Search and Google have definitely expanded our world but I wonder, does it increase or diminish our personal relationships with people? 

If Google Desktop Serch (DGS) and my clickstream can identify personal purchasing intents and why (i.e. Battelle’s What to Expect When Your Expecting story from his book Search) and 1-800 Flowers already reminds me when its my sister’s birthday, what exactly am I doing other than inserting my credit card information (which is also likely information already stored online) into the computer?  So if I pay my bills, buy clothes, groceries, birthday presents and books all online, I don’t ever have to think of the next purchase because it has likely already been identified for me. 

What about when the GPS in my car identifies that I drove to Dr. Dentist, feeds that information to my computer back home and then reminds me in four months to get my next cleaning? Or when the computer recognizes Dr. Dentist just announced her retirement, sends me an email and suggests three alternatives within a one mile radius already approved by my healthcare plan? Let’s also say my GPS notes the amount of time spent in and out of my vehicle.  Monday thru Friday I drove to work at 6:30am and drive home at 11:30pm.  Would it recognize a long week at work, feed that information to my computer to produce an email on Saturday suggesting I take a bike ride or a trip to the spa? Then based on my previous purchases at X Spa (that my computer already knows), I would have services and availability all waiting for me with the click of a button?  Don’t forget Google’s intent-based marking would probably have already identified a number of alternative spas for me to choose from and then suggest that I bring my mother because it is her birthday.   

Am I having a relationship with Google or with people at this point? Maybe that’s what I’m afraid of.

June 15, 2008 Posted by | Uncategorized | , , , | Leave a comment

Podcasts & My Appendix

Yesterday I spent six hours in the GW emergency room with what doctors thought was appendicitis.  I tell you that not for sympathy (though a little pat on the back is nice – I was in pain after all!) but to say that I was then motivated to listen to a variety of podcasts from the Medical University of South Carolina  library (over 700 on variety of topics and over 500 by specific doctors) to vlogs and blogs on Webmd.com and Medicinenet.com.  Yes, I was multi-tasking by doing both my homework and personal research but I think this is valuable for all of us with limited time.  Podcasts allow us to get the information we missed on the Sunday talk shows or catch up on current events.  For fun I listened to Twit’s Roz who is rowing her way across the Pacific Ocean while I caught up with work on my blackberry.  Talk about technology and multi-tasking!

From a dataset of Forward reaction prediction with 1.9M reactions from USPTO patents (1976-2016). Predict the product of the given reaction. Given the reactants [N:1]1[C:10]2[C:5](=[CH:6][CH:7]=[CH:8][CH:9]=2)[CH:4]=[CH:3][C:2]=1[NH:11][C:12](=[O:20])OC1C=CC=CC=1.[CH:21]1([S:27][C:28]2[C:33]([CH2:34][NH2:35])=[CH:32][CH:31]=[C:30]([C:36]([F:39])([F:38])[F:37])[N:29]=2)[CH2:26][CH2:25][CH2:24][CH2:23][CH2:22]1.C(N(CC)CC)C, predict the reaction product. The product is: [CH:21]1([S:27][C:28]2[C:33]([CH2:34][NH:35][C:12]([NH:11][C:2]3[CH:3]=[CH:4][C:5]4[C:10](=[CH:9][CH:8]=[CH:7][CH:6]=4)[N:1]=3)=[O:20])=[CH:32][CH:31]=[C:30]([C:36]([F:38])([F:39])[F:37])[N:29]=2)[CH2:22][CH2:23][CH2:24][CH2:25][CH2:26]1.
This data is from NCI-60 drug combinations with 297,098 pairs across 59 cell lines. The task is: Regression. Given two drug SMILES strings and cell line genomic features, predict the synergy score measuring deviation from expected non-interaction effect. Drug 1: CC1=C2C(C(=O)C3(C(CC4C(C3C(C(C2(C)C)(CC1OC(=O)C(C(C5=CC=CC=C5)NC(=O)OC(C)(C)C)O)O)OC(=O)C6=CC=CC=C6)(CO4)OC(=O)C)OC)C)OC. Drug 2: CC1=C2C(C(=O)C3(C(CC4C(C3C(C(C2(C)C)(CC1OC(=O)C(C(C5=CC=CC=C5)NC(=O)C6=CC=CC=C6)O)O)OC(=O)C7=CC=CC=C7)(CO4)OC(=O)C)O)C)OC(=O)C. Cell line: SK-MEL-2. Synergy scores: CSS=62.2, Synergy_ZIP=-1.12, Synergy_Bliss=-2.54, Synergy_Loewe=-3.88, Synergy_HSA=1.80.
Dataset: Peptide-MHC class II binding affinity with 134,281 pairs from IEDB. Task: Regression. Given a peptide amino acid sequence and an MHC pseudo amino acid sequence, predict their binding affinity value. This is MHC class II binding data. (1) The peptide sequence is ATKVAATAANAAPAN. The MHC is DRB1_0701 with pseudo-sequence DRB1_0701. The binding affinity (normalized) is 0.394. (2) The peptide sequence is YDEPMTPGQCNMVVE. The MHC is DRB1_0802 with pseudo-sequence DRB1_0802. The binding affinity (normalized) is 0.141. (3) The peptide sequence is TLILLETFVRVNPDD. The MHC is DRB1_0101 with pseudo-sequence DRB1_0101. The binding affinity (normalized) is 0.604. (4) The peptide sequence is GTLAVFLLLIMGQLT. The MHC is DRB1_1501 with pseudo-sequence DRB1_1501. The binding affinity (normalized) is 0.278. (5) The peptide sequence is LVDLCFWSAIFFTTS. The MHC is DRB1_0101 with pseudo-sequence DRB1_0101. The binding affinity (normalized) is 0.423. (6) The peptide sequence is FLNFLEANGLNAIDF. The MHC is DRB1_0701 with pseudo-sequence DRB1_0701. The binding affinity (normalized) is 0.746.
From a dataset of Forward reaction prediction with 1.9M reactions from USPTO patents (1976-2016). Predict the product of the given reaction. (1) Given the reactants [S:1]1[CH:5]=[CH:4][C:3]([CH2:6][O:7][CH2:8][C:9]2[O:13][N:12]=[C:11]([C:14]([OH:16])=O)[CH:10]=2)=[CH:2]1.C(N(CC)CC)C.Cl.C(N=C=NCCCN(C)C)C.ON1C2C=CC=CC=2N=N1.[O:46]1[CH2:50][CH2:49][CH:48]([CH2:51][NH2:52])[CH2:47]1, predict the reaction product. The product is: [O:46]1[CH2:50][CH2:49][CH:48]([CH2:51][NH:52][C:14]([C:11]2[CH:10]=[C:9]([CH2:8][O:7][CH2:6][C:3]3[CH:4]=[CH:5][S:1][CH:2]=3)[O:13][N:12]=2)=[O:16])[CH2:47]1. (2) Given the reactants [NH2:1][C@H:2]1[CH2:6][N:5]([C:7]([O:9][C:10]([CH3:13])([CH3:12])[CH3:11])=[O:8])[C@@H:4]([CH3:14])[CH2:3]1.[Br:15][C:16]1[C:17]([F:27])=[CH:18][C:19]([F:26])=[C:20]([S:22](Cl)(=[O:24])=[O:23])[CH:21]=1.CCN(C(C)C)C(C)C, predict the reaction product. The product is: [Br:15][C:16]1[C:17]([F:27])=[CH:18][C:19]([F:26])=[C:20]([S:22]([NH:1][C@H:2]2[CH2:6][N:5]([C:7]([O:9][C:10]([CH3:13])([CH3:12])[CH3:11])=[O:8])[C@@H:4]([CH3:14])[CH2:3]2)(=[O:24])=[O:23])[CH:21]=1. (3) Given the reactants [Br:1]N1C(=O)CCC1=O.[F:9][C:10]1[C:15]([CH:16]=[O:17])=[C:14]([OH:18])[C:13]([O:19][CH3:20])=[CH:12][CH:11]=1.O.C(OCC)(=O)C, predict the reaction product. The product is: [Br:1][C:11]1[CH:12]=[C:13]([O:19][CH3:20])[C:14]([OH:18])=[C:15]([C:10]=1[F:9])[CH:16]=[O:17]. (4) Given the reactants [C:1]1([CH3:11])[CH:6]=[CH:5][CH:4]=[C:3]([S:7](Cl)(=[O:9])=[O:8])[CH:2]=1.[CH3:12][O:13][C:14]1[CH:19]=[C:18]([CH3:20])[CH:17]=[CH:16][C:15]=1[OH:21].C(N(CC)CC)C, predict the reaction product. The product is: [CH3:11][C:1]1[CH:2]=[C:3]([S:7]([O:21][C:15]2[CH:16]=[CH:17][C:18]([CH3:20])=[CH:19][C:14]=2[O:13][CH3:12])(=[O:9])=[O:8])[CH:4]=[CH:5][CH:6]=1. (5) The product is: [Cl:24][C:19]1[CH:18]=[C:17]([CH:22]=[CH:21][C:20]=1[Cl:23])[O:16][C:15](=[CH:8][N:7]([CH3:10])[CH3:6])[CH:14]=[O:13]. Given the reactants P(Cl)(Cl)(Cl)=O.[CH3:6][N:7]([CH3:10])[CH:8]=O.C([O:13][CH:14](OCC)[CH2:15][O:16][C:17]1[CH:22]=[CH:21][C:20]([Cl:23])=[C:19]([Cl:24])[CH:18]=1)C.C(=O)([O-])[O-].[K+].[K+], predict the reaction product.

June 13, 2008 Posted by | Uncategorized | , , , | Leave a comment

The Long Tail & Dating

The Long Tail offers an insightful look into how our economy is shifting from mass markets to millions of niches and how the internet has made it easier for consumers to find and buy those niche products they are looking for.  People have stopped going into the traditional record store to find that CD and opted instead to buy it off of iTunes from their thousands of selection of titles.  iTunes has something for everyone. 

This then got me thinking about the new way of dating – online.  In a world where many people have increasing demands on them with work and family, the traditional “brick and mortar” dating has been replaced with the Match.com and eHarmony alternatives.  If individuals are the “goods that aren’t selling so well in mainstream distribution”, these online aggregators have also been able to successfully connect its consumer to the “product” they are looking for.  This then gets me to ask, is the old way of meeting someone at a party or through friends eventually being replaced with this new “distribution of goods”? If, as the Long Tail theory predicts, the demand for even the most unique people are to be found online, then maybe this should be the way to go.  According to the Long Tail, there’s something for everyone. So how can we go wrong and why would we want to ever meet someone on “mainstream retail’s shelf” again?

June 13, 2008 Posted by | Uncategorized | , , , | 2 Comments

Thoughts on We The Media

We the Media is a great book that really gave me perspective on the world of New Media today and the possibilities of tomorrow (generally speaking since today is already gone and tomorrow’s media is already growing and changing even as we type, read and discuss it).   

To me, the book significantly highlights three key components to understanding New Media —

First, the Internet brings together all kinds of people, from all around the world and for all different reasons for a conversation that generates powerful impact.  Berners-Lee gave the world an open foundation on which new ground and innovation was to be explored.

Second, for over one hundred years, Big Media limited us with one-to-many communication but now we have the tools for many-to-many and few-to-few.  This New Media brings a dialogue to the table empowering openness, transparency, and the opportunity for every person to be heard. 

And lastly, the wide range of impact with this New Media extends across journalism, grassroots movements, the marketplace, politics, government, and even the military and law enforcement agencies (just to name a few) which all contribute to a local, national and globally engaged citizenry.

Ultimately, New Media’s scope for harnessing our collective energy and talents is important to us all because it connects the limitless opportunities to the conversations we join and the change we can effect in our new role of “the media”.

June 7, 2008 Posted by | Uncategorized | | Leave a comment

Welcome to Shannon’s Corner!

Thanks for visiting my blog which has been created for my Social Media class at Georgetown University.  I look forward to diving into the world of social media and look forward to our future conversations.

June 7, 2008 Posted by | Uncategorized | , | Leave a comment